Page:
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Testing Diabetes With
The Gly-Hb Blood Test


There is a lab test available for diabetes called the Gly-Hb Test. This article seeks to explain the test to patients, their relatives, and health workers who may not be aware of the test. The Gly-Hb shows the degree to which the patient is managing his or her diabetes.

As the name suggest the Gly-Hb blood test relies on the process where ‘glucose’, the principal circulating sugar in the blood, becomes attached to the ‘haemoglobin’, a protein which is found in the red blood cells. This is called glycation or glycosylation and the resulting product of this fusion is Glycated Haemoglobin (Gly-Hb) . Testing for Gly-Hb makes available more information than an ordinary blood sugar test.

As red blood cells have a life span of about 120 days, by measuring the level of Gly-Hb present after the cell dies, the amount of glucose that became attached to the haemoglobin may be determined. In the early stages of their life cycle red blood cells are more susceptible to the attachment of glucose. Measuring the Gly-Hb therefore provides an average of the glucose that became attached (level of sugar in the blood) over a two to three month period.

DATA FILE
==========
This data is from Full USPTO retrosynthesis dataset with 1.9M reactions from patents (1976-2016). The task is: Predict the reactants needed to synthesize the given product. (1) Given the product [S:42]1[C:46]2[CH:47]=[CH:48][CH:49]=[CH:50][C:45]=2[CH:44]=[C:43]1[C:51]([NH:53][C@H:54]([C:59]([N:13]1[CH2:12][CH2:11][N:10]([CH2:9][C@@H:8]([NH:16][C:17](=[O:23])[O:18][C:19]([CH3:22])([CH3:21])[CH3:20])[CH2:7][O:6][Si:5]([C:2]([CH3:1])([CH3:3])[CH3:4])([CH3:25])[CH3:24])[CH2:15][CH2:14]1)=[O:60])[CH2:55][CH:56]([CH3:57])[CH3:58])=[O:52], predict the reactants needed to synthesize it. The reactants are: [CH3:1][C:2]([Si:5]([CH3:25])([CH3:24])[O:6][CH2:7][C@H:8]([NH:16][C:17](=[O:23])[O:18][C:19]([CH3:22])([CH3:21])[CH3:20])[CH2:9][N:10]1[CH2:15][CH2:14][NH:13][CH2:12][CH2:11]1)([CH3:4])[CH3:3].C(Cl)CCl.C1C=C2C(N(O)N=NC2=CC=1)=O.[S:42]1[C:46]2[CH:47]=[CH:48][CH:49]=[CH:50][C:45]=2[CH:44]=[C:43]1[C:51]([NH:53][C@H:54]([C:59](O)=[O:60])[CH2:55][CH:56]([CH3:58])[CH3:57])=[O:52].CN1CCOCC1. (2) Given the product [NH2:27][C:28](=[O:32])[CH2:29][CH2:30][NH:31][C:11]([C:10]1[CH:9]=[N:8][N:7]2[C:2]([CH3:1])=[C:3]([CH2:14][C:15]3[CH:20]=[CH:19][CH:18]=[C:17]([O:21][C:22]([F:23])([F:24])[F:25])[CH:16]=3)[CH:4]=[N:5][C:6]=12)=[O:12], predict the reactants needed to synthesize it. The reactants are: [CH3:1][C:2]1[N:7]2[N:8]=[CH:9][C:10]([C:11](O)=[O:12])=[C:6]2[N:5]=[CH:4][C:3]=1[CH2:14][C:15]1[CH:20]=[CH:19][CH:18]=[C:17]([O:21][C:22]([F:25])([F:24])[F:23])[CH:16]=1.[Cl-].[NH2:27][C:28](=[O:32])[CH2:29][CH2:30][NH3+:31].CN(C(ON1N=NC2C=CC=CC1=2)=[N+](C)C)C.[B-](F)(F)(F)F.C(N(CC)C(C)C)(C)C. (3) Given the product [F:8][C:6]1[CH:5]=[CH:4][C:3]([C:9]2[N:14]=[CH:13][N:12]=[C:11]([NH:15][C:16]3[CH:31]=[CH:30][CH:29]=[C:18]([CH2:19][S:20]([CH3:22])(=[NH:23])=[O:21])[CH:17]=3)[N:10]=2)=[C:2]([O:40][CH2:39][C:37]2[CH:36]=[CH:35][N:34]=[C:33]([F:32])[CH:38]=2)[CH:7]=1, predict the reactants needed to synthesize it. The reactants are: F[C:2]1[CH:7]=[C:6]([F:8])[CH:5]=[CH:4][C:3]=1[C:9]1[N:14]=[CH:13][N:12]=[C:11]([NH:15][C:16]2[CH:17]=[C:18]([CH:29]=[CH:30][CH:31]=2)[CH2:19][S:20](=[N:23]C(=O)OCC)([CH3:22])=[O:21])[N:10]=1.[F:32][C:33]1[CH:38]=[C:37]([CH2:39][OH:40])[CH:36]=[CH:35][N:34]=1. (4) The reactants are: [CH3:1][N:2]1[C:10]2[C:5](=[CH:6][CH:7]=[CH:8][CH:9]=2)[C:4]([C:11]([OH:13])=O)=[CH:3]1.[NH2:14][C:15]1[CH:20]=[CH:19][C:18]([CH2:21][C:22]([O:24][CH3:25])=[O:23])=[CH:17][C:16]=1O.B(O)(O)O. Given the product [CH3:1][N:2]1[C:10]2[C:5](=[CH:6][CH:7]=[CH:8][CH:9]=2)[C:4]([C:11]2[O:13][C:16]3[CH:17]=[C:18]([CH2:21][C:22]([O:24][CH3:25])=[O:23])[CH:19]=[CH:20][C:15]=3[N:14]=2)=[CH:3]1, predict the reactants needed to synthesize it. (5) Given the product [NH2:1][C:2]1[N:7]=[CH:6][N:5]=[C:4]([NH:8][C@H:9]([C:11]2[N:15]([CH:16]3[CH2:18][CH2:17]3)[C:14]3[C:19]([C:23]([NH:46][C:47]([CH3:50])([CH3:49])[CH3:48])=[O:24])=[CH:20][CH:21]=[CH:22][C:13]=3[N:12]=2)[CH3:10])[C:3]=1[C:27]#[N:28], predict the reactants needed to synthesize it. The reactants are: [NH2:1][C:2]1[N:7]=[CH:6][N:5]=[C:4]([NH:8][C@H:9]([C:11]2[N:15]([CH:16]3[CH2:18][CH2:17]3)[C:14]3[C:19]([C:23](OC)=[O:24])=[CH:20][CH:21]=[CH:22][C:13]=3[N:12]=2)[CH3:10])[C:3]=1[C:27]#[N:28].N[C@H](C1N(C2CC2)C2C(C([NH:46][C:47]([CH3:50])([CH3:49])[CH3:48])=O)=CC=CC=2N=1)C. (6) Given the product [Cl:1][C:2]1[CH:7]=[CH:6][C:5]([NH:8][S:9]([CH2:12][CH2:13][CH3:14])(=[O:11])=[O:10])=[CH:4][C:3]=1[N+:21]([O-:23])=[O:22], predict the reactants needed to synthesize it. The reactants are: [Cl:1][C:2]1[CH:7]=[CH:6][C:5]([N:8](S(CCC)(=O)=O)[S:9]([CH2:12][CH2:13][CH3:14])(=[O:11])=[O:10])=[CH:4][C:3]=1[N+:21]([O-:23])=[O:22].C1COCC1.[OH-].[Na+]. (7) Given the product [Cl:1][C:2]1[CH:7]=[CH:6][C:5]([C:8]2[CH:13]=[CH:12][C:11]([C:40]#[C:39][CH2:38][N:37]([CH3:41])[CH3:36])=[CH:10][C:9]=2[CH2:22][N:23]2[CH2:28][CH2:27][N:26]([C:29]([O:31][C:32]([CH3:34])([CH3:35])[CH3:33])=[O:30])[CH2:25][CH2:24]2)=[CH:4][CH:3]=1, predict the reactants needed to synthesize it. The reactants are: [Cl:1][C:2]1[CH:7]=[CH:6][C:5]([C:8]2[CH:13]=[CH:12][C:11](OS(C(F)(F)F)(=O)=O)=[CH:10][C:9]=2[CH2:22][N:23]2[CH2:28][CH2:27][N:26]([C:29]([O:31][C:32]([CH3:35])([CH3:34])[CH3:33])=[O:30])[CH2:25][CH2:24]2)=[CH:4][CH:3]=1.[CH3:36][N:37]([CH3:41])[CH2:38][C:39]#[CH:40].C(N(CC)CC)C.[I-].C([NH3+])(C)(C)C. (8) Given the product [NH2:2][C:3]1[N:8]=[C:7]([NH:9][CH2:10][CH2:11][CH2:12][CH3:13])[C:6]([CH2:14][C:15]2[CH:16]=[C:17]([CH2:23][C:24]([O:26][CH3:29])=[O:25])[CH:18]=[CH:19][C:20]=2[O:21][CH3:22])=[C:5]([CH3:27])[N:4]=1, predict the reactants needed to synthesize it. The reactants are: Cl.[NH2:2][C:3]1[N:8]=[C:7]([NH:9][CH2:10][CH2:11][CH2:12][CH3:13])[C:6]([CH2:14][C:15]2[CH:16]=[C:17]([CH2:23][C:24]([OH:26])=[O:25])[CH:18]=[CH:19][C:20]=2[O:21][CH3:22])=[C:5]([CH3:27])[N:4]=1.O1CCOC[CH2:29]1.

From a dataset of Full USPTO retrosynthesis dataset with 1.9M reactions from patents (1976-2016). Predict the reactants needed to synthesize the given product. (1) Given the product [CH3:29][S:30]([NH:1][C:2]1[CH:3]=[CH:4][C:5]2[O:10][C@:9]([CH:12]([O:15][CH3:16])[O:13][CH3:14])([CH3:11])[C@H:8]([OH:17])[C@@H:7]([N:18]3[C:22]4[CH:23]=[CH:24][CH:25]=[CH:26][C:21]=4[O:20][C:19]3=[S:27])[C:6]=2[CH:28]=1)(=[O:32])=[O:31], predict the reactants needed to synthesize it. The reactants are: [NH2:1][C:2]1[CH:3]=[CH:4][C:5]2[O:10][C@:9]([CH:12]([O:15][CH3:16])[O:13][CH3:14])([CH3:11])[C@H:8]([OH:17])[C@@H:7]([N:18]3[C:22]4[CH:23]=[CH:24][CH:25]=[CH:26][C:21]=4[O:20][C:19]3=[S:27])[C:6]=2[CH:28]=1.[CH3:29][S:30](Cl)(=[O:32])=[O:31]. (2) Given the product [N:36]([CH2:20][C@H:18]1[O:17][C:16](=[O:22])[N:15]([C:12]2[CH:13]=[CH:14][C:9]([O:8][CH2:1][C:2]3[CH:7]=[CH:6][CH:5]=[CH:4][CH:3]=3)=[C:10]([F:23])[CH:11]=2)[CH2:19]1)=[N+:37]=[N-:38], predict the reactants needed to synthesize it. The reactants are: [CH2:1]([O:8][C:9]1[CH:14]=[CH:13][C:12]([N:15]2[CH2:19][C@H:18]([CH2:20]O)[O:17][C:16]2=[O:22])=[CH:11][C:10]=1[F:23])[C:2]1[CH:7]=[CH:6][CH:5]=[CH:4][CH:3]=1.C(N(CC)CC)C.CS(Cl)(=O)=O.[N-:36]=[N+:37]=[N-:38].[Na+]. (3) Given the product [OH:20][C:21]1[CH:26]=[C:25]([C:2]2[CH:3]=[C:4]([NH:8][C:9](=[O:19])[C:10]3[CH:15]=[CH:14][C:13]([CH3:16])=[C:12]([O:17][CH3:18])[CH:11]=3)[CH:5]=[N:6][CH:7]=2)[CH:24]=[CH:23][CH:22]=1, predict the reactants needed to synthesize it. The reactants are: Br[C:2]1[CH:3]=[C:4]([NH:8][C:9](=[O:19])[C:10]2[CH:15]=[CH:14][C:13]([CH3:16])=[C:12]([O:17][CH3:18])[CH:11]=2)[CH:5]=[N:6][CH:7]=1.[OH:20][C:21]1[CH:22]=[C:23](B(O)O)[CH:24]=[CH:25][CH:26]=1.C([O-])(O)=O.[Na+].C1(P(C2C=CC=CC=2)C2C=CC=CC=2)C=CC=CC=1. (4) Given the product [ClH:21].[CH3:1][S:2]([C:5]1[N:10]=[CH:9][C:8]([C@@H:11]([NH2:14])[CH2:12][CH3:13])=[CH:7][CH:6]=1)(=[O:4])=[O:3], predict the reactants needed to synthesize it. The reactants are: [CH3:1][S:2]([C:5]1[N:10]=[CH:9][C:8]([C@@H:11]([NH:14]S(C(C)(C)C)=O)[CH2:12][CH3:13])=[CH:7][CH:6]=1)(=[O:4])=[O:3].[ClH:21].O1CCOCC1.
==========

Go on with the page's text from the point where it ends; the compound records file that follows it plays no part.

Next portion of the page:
To grasp the scope of the Gly-Hb test, consider the following: A patient may poorly manage his or her diabetes and yet, because of adhering to a strict regimen of diet and exercise for a few days immediately prior to testing, gain favourable test results and on the inverse the patient who manages his or her diabetes well, will gain negative results. With the Gly-Hb test this paradox of results in relation to life style is eliminated as the sugar level over a longer period of time is measured.

Studies have indicated: when Gly-Hb test results are compared with Fasting Blood Sugar (FBS) test results as an average there is no significant difference however when compared as ‘paired results’ statistical (t-test) reveal very significant differences between the two. It is therefore suggested that the Gly-Hb test be a key component for the reliable monitoring of the patients blood sugar management.

Although it is important the Gly-Hb test need not be administered as often as the FBS. How often the test is needed is determined by the attending physician and how well the patients diabetes is controlled.

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